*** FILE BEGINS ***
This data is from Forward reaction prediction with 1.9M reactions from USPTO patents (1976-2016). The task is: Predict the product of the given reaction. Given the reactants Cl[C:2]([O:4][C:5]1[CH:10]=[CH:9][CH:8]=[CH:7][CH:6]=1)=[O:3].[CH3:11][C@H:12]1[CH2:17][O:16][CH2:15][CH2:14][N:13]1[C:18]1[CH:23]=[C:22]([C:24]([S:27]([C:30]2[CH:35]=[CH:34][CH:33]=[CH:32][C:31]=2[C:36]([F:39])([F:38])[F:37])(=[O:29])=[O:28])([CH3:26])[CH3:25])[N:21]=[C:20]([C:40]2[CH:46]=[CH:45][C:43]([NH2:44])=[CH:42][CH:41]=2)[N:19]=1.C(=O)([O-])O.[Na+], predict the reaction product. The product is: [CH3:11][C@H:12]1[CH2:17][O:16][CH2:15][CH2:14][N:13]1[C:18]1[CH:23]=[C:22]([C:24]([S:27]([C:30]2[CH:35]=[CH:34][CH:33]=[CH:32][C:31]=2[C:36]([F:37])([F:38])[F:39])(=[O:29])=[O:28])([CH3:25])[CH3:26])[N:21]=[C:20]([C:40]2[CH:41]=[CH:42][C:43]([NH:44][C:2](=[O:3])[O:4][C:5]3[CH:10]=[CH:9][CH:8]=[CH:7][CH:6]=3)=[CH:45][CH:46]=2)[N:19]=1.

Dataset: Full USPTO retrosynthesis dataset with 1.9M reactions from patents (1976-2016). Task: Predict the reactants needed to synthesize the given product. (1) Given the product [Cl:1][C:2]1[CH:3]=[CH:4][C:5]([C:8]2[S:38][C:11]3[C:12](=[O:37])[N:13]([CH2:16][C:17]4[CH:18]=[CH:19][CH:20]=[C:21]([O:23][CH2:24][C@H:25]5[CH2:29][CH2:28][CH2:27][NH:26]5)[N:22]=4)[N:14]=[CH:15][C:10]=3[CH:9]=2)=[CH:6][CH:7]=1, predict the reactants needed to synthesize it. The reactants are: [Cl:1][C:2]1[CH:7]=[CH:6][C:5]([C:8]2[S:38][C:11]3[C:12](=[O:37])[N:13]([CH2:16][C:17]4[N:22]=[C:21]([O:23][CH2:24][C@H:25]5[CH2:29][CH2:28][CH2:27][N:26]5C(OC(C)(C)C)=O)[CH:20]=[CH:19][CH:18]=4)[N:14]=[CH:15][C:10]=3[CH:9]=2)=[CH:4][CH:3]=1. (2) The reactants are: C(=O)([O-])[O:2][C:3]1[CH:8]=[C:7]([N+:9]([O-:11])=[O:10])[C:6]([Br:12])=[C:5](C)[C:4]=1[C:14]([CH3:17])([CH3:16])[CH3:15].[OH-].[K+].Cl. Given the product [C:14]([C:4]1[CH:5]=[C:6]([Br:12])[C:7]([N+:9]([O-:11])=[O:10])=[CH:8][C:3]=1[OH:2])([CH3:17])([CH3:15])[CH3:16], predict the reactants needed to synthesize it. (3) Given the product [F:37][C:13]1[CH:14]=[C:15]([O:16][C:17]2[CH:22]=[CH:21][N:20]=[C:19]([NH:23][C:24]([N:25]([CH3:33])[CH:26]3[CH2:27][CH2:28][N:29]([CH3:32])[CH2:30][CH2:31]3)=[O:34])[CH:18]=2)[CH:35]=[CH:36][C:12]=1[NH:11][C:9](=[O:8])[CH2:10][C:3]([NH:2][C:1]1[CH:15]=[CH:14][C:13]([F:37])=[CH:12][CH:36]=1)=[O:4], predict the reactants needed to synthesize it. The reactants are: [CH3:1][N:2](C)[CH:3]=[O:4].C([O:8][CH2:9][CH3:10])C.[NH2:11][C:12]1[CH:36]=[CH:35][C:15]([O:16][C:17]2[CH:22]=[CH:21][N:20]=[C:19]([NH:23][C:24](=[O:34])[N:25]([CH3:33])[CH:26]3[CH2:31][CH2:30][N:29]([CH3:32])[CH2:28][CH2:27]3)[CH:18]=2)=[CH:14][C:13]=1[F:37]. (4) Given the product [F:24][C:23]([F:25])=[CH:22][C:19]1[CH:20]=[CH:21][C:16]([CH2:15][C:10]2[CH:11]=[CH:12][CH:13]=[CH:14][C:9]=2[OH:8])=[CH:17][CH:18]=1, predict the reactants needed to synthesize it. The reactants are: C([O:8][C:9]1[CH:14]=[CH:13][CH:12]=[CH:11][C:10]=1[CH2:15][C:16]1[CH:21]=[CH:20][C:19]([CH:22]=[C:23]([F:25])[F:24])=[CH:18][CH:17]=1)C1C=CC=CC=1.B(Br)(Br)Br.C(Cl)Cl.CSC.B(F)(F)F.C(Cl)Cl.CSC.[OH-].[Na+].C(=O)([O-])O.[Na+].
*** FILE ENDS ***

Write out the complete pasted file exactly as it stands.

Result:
This data is from Forward reaction prediction with 1.9M reactions from USPTO patents (1976-2016). The task is: Predict the product of the given reaction. Given the reactants Cl[C:2]([O:4][C:5]1[CH:10]=[CH:9][CH:8]=[CH:7][CH:6]=1)=[O:3].[CH3:11][C@H:12]1[CH2:17][O:16][CH2:15][CH2:14][N:13]1[C:18]1[CH:23]=[C:22]([C:24]([S:27]([C:30]2[CH:35]=[CH:34][CH:33]=[CH:32][C:31]=2[C:36]([F:39])([F:38])[F:37])(=[O:29])=[O:28])([CH3:26])[CH3:25])[N:21]=[C:20]([C:40]2[CH:46]=[CH:45][C:43]([NH2:44])=[CH:42][CH:41]=2)[N:19]=1.C(=O)([O-])O.[Na+], predict the reaction product. The product is: [CH3:11][C@H:12]1[CH2:17][O:16][CH2:15][CH2:14][N:13]1[C:18]1[CH:23]=[C:22]([C:24]([S:27]([C:30]2[CH:35]=[CH:34][CH:33]=[CH:32][C:31]=2[C:36]([F:37])([F:38])[F:39])(=[O:29])=[O:28])([CH3:25])[CH3:26])[N:21]=[C:20]([C:40]2[CH:41]=[CH:42][C:43]([NH:44][C:2](=[O:3])[O:4][C:5]3[CH:10]=[CH:9][CH:8]=[CH:7][CH:6]=3)=[CH:45][CH:46]=2)[N:19]=1.

Dataset: Full USPTO retrosynthesis dataset with 1.9M reactions from patents (1976-2016). Task: Predict the reactants needed to synthesize the given product. (1) Given the product [Cl:1][C:2]1[CH:3]=[CH:4][C:5]([C:8]2[S:38][C:11]3[C:12](=[O:37])[N:13]([CH2:16][C:17]4[CH:18]=[CH:19][CH:20]=[C:21]([O:23][CH2:24][C@H:25]5[CH2:29][CH2:28][CH2:27][NH:26]5)[N:22]=4)[N:14]=[CH:15][C:10]=3[CH:9]=2)=[CH:6][CH:7]=1, predict the reactants needed to synthesize it. The reactants are: [Cl:1][C:2]1[CH:7]=[CH:6][C:5]([C:8]2[S:38][C:11]3[C:12](=[O:37])[N:13]([CH2:16][C:17]4[N:22]=[C:21]([O:23][CH2:24][C@H:25]5[CH2:29][CH2:28][CH2:27][N:26]5C(OC(C)(C)C)=O)[CH:20]=[CH:19][CH:18]=4)[N:14]=[CH:15][C:10]=3[CH:9]=2)=[CH:4][CH:3]=1. (2) The reactants are: C(=O)([O-])[O:2][C:3]1[CH:8]=[C:7]([N+:9]([O-:11])=[O:10])[C:6]([Br:12])=[C:5](C)[C:4]=1[C:14]([CH3:17])([CH3:16])[CH3:15].[OH-].[K+].Cl. Given the product [C:14]([C:4]1[CH:5]=[C:6]([Br:12])[C:7]([N+:9]([O-:11])=[O:10])=[CH:8][C:3]=1[OH:2])([CH3:17])([CH3:15])[CH3:16], predict the reactants needed to synthesize it. (3) Given the product [F:37][C:13]1[CH:14]=[C:15]([O:16][C:17]2[CH:22]=[CH:21][N:20]=[C:19]([NH:23][C:24]([N:25]([CH3:33])[CH:26]3[CH2:27][CH2:28][N:29]([CH3:32])[CH2:30][CH2:31]3)=[O:34])[CH:18]=2)[CH:35]=[CH:36][C:12]=1[NH:11][C:9](=[O:8])[CH2:10][C:3]([NH:2][C:1]1[CH:15]=[CH:14][C:13]([F:37])=[CH:12][CH:36]=1)=[O:4], predict the reactants needed to synthesize it. The reactants are: [CH3:1][N:2](C)[CH:3]=[O:4].C([O:8][CH2:9][CH3:10])C.[NH2:11][C:12]1[CH:36]=[CH:35][C:15]([O:16][C:17]2[CH:22]=[CH:21][N:20]=[C:19]([NH:23][C:24](=[O:34])[N:25]([CH3:33])[CH:26]3[CH2:31][CH2:30][N:29]([CH3:32])[CH2:28][CH2:27]3)[CH:18]=2)=[CH:14][C:13]=1[F:37]. (4) Given the product [F:24][C:23]([F:25])=[CH:22][C:19]1[CH:20]=[CH:21][C:16]([CH2:15][C:10]2[CH:11]=[CH:12][CH:13]=[CH:14][C:9]=2[OH:8])=[CH:17][CH:18]=1, predict the reactants needed to synthesize it. The reactants are: C([O:8][C:9]1[CH:14]=[CH:13][CH:12]=[CH:11][C:10]=1[CH2:15][C:16]1[CH:21]=[CH:20][C:19]([CH:22]=[C:23]([F:25])[F:24])=[CH:18][CH:17]=1)C1C=CC=CC=1.B(Br)(Br)Br.C(Cl)Cl.CSC.B(F)(F)F.C(Cl)Cl.CSC.[OH-].[Na+].C(=O)([O-])O.[Na+].